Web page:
Special Report: Bang for your Buck

| Published on March 4, 2011

As aging equipment requires replacement, determine what financial options will work best for capital investment.

by Therese Dunphy, Editor-in-Chief


Since the construction market collapsed in 2008, operators have shown unprecedented levels of cost consciousness, and rightly so. In an industry where the profit per ton often can be calculated to the right of the decimal place, every penny truly does count.

To keep costs down, many operators have extended the life of the iron in their plants, and it made sense. As production requirements dropped, equipment usage also fell. When replacement equipment was needed throughout 2010, nearly three in four operators chose to buy used equipment rather than new. But high-quality used equipment is becoming scarce, and existing iron continues to age. Eventually, new equipment will be purchased, and operators should understand how to get the biggest bang for their buck.

When is the right time?

Consumer confidence aside, there are a number of objective parameters that influence equipment procurement decisions. Each of these can drive an operator’s decision on when to make capital investments.

One consideration is the relationship between maintenance costs, replacement costs, and production requirements. Each type of equipment has a natural maintenance cost curve based on site-specific factors such as the operating environment, mineralogy, and preventive maintenance. Experienced operators develop metrics that indicate how many hours of use or tons produced a piece of equipment typically logs before maintenance costs begin to climb and equipment reliability begins to drop. As that metric nears, many opt to replace equipment rather than risk unplanned downtime.

Another factor is the operator’s balance sheet. Before purchasing new equipment, an operator should evaluate if he has enough product demand to cover current equipment costs and if cash flow is sufficient to invest in new equipment. Caterpillar Financial Services, in conjunction with various dealers, has offered seminars to help its customers understand their financial position, tax considerations, and cost/benefit analysis of repairing versus replacing equipment. In today’s business environment, some financing groups want strong ties with their customers.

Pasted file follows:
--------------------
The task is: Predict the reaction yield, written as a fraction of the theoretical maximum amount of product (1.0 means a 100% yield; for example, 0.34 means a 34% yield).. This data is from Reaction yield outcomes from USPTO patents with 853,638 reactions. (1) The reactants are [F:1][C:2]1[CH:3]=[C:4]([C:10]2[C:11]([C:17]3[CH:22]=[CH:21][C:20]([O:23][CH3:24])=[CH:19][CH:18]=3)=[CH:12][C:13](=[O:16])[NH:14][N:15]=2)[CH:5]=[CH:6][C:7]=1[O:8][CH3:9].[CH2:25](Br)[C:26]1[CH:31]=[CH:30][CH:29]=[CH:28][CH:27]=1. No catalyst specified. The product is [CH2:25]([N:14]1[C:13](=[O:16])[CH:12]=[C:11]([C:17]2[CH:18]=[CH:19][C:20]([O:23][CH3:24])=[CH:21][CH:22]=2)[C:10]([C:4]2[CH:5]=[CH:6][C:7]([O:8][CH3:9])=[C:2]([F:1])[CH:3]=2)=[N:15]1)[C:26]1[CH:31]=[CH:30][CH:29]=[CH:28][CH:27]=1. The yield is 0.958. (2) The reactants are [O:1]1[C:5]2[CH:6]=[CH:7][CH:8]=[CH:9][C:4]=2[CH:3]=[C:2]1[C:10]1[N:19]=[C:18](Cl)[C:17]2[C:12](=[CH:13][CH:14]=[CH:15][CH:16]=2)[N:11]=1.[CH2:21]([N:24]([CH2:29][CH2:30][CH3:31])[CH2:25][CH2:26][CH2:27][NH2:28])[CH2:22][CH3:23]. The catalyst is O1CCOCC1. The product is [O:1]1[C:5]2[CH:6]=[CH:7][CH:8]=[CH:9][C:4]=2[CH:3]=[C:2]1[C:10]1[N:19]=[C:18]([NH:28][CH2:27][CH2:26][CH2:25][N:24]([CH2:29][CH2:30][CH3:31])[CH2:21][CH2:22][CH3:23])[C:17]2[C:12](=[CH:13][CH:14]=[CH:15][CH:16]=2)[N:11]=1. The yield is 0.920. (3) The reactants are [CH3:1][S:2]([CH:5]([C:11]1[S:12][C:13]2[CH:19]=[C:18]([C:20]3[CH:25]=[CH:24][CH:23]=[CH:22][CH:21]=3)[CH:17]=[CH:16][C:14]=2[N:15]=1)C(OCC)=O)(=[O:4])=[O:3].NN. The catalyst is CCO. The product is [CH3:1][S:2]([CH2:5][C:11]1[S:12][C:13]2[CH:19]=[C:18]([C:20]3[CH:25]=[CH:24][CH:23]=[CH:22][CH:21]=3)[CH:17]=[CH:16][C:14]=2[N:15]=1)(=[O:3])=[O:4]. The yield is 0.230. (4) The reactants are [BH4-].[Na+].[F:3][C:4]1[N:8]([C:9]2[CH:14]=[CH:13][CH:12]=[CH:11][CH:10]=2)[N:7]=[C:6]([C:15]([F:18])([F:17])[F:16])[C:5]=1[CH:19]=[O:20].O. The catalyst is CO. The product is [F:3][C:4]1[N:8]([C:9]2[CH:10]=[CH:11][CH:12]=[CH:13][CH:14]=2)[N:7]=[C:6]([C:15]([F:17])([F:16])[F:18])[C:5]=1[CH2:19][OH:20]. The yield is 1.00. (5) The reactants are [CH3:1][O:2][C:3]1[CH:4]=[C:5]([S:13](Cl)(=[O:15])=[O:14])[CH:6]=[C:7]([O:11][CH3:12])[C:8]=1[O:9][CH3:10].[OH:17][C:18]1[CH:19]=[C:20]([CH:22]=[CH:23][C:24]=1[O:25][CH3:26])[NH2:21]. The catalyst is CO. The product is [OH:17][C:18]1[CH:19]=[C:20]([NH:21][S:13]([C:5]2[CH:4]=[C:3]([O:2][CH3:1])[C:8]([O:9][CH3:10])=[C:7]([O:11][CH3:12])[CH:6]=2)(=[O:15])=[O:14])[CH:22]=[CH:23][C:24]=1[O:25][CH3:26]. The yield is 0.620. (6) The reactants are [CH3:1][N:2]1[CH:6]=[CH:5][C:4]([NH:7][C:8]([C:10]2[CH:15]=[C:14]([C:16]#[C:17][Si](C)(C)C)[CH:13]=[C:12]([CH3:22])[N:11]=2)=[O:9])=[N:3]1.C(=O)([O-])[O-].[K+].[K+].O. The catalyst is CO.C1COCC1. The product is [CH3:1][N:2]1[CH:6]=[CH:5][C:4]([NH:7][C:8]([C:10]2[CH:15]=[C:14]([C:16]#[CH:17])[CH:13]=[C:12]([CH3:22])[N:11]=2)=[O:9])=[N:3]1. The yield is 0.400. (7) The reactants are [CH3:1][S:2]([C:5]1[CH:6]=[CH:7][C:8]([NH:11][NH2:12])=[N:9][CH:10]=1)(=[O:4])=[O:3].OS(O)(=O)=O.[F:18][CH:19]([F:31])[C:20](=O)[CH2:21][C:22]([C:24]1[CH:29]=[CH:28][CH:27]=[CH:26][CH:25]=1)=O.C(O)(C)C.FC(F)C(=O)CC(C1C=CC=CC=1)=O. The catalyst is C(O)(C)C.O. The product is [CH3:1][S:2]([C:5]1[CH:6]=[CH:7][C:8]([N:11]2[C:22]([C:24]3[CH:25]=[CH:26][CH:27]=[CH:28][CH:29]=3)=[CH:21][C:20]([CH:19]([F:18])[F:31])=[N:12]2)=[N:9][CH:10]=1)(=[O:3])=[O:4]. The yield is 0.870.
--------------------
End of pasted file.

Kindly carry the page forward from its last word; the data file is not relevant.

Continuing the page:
“Our focus with customers is that we want to have a relationship with them,” says Mike Rankin, U.S. vice president of CE Financial Services, the captive finance arm of Volvo Construction Equipment. “In the finance business, equipment funding is a little bit volatile. It’s good that your lender knows you and you know them so that when things get a little tough, if you need some help, you can communicate effectively.”

Who is the right partner?

The shrinking number of players in the financing market has created a challenge for some operators, and today’s lending standards may pose stricter requirements than those of a few years ago.

Units Financed

ELT Magazine, a publication serving the equipment financing market, reports that new business volume fell from $116 billion in 2008 to $81.1 billion in 2009. At the same time, lenders faced a 40-percent increase in delinquent accounts (90+ days) and a 129-percent increase in charge-offs. However, the equipment financing market began to turn the corner in 2010 with a 23-percent increase in new business, while late pays and charge-offs declined by approximately 40 percent.

“Lenders are becoming more confident in qualifying people for low-cost financing,” says Tim O’Brien, marketing manager for Case Construction Equipment. “We think the big majority of new machines will be financed.”